Letter - April 2008





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Call the Plumbers!

Anyone who has ever owned a house has experienced the need of a good plumber. A toilet backs up and makes a stink. We all know that there are pipes but don’t have any idea where they are or how to clear them. Call the plumbers!

Plumbing is an apt metaphor for the hidden conduits of the financial system through which capital flows from lenders to borrowers. Driven by the housing boom, financial institutions innovated, stuffing the pipes with complex securities inadequately tested for risk should the housing market run out of steam. Call it Voodoo Finance 101. As the housing bubble burst, investors refused to buy these securities, leaving the banks holding the bag with impaired capital. Stock prices collapsed. That forced the banks to go to foreign investors, hat in hand, to raise equity to stave off insolvency. With so much waste stuffed into the pipes - sub-prime mortgages, SIVs, CDOs, CMBS, leveraged buyout bridge loans - there was bound to be a backup when the music stopped. In retrospect, as always, it seems so clear.

And what a backup there has been. Lenders won’t lend; some borrowers can’t borrow at any price. The financial system has frozen up and is threatening the “real economy,” the one that provides mortgages, car loans and inventory financing for business. Wall Street’s folly is threatening Main Street’s pocketbook.

Call the plumbers!

Federal Reserve Chairman, Ben Bernanke, and Secretary of the Treasury, Henry Paulson, donned their overalls, plungers in hand, and set out to clear the blockages. They acted expeditiously and with imagination. I wish my plumber were as responsive.

Over four days in March, the Fed injected $200 billion into the financial system, cut interest rates, and arranged for the sale of Bear Stearns, a major investment bank that the Street decided was not creditworthy enough to do business with because of its aggressive investments in low-quality securities.

The bailout of Bear Stearns was a watershed event. Wall Street operates on the notion that “my word is my bond,” the ability to honor and settle a trade, and the confidence that the firm on the other side of the trade, the counter-party, will honor the commitment. If confidence in that “bond” disappears, as it did in the case of Bear Stearns, confidence in the system is undermined. Since everyone to varying degrees was playing the same game as Bear, the question became, “who’s next?” Rumormongers targeted Lehman Brothers. By stepping in to guarantee the assets of Bear Stearns and by implication, just about anyone else, the Fed signaled that it would do whatever necessary to stand behind the financial system…another blockage plumbed.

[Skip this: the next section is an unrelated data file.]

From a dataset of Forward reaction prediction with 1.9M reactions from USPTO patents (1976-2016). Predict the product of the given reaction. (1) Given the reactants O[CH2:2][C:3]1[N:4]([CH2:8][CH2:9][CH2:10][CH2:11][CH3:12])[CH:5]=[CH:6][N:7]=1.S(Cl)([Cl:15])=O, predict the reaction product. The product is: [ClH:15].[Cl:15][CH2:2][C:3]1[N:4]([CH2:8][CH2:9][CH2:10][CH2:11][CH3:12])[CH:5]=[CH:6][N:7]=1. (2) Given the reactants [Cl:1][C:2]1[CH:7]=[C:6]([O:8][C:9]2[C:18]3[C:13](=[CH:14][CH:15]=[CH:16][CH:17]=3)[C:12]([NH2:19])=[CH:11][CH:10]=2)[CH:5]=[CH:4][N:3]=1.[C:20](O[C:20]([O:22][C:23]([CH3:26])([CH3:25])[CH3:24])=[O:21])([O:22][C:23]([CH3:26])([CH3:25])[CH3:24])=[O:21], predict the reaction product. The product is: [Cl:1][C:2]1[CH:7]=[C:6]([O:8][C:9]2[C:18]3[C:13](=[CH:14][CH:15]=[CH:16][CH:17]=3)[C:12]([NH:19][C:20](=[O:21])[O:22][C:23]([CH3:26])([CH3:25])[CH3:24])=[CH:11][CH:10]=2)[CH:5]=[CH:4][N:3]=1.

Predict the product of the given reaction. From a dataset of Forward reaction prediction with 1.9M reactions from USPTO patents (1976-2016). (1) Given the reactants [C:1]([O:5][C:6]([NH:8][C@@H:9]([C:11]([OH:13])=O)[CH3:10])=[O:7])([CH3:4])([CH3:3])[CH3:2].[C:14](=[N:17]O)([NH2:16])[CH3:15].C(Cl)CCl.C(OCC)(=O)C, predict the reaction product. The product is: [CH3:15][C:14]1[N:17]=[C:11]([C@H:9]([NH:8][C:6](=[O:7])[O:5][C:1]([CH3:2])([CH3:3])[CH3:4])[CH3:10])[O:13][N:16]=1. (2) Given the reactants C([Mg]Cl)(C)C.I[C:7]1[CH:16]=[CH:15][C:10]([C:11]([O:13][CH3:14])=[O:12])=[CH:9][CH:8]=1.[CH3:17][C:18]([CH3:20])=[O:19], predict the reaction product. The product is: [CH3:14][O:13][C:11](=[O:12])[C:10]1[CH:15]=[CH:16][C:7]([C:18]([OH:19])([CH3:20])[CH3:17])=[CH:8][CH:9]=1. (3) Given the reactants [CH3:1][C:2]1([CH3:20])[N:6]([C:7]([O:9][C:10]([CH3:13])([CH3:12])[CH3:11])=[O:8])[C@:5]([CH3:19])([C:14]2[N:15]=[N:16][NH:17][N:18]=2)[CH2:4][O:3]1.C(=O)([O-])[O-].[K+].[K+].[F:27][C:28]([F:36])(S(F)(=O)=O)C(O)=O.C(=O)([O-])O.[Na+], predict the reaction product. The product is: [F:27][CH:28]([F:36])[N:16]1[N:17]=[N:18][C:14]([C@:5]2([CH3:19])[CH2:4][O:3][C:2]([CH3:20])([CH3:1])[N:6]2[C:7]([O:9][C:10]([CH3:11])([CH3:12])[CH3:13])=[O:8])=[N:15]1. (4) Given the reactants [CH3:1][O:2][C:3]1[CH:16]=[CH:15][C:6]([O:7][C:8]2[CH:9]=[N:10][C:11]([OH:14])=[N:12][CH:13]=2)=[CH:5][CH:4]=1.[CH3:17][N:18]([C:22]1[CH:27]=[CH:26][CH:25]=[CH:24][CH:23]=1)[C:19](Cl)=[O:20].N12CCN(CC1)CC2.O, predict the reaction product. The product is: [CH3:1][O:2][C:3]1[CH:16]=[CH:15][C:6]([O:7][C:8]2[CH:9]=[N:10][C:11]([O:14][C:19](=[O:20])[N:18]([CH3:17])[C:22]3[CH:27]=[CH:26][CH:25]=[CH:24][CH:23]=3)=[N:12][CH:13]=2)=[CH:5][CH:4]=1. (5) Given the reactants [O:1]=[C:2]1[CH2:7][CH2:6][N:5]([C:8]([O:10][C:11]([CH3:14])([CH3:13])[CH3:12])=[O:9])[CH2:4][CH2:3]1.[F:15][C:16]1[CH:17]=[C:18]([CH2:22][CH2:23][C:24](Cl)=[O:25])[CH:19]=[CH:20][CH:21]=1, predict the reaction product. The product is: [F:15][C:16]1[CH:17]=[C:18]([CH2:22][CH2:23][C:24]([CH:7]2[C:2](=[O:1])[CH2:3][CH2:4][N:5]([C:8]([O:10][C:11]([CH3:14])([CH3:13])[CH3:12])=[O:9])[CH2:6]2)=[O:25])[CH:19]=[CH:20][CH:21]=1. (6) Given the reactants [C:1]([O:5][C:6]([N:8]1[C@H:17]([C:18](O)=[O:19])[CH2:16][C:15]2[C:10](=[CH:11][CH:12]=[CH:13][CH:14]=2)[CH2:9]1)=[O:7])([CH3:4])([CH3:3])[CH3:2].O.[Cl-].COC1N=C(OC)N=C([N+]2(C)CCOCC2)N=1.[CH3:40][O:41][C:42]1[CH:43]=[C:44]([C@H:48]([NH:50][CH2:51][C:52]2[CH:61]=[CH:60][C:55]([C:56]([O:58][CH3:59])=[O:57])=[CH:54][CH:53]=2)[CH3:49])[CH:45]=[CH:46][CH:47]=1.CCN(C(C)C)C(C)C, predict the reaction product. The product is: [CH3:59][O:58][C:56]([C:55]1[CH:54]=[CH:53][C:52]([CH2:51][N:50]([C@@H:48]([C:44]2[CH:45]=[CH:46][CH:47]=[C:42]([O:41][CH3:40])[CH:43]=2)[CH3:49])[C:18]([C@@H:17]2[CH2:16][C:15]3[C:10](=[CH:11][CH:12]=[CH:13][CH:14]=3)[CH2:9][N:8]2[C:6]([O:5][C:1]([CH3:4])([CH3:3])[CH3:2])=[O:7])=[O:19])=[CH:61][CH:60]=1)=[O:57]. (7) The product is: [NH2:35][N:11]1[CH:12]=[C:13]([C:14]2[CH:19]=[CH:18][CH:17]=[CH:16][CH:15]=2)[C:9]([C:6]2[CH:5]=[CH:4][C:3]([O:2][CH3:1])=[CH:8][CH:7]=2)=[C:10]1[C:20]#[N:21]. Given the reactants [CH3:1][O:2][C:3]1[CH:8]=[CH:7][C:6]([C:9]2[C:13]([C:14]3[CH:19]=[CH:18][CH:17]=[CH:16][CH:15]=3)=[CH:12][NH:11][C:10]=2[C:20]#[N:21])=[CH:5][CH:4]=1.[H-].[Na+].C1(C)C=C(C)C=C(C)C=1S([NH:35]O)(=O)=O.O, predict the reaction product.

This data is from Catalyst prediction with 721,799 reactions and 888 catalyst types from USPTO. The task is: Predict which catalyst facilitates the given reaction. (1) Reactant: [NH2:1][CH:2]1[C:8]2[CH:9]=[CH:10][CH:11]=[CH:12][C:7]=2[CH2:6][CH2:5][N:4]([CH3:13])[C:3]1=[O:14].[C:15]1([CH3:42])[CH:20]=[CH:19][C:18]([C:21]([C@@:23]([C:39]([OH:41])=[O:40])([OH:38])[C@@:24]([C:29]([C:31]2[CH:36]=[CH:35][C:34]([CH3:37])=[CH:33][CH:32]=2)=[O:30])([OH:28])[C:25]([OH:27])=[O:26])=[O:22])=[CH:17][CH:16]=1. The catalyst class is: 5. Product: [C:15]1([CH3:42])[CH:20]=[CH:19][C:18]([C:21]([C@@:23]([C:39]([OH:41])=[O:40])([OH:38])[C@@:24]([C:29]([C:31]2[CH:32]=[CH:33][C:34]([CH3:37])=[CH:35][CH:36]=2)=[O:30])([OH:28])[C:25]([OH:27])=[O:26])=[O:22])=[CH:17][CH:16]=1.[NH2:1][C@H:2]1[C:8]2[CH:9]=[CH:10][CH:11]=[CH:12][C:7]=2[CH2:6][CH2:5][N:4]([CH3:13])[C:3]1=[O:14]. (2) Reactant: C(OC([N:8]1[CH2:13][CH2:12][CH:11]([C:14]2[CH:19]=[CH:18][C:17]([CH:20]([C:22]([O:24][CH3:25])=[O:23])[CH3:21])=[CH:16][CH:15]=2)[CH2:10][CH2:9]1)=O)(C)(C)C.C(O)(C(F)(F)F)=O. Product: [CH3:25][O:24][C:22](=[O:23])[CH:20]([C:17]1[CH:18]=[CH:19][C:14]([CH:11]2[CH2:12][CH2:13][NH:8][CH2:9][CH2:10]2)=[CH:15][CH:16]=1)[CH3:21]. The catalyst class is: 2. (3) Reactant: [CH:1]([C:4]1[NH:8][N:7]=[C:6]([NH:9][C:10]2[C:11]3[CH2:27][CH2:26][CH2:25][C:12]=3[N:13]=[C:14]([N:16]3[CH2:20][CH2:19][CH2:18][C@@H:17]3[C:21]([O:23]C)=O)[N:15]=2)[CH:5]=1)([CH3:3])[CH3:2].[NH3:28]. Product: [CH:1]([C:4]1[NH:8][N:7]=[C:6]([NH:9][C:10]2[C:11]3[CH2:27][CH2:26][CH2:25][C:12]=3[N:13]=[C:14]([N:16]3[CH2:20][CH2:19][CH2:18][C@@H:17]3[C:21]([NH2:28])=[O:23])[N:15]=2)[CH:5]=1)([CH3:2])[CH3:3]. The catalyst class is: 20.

The Fed seems to have gotten it right for now…but Bear Stearns shareholders, including employees who owned 30% of the company, were devastated; they received $10 from JP Morgan for their stock that had sold for over $170 a share only a year earlier…so much for moral hazard, the notion that the government will bail out shareholders.

Despite vigorous efforts by the Fed, financial markets remain vulnerable. Large write-offs of bad debt remain to be taken by financial institutions and that may yet unsettle confidence and the markets. Numerous financial companies continue under stress; they will need to raise capital or sell out to stronger partners. The Fed and Treasury will remain matchmakers, shepherding the weak into the arms of the strong.

Though full confidence has yet to return to the markets, we sense that there is a large pool of opportunistic capital waiting to buy up distressed assets. However, it is still unclear what the risks are, so the recovery unfolds slowly. Cautious stock market rallies reflect uncertainty as to the length and depth of the current downturn in business activity.

Our strategy is to test the investment waters incrementally. Over the last seven months we have made small purchases at what have seemed like attractive entry points. Some of those investments have been premature. We feel like explorers descending a series of cataracts along an uncharted river. After each set of rapids, there is a period of calm. We wonder whether we are through the worst (should we buy?) …or are more rapids ahead?

We continue to emphasize investments with good dividend yields when we can find them. Dividends, often unappreciated, have contributed a surprisingly large part of the long-term returns of common stocks. We believe that many distressed securities today will continue to pay their dividends, resulting in above average returns as confidence returns to the financial system.

As fiduciaries of many of our clients’ investments, we are acutely aware of our responsibilities to preserve capital during difficult times. This, however, has to be balanced by the need to do the right thing by buying depressed securities during periods of low confidence in order to benefit from the eventual return to growth that has characterized the stock market over the long-term. In crisis there is opportunity. It is our challenge to sift through short-term problems to identify eventual winners.

We thank clients for their patience and confidence during this unsettled period.

Tom Herzig


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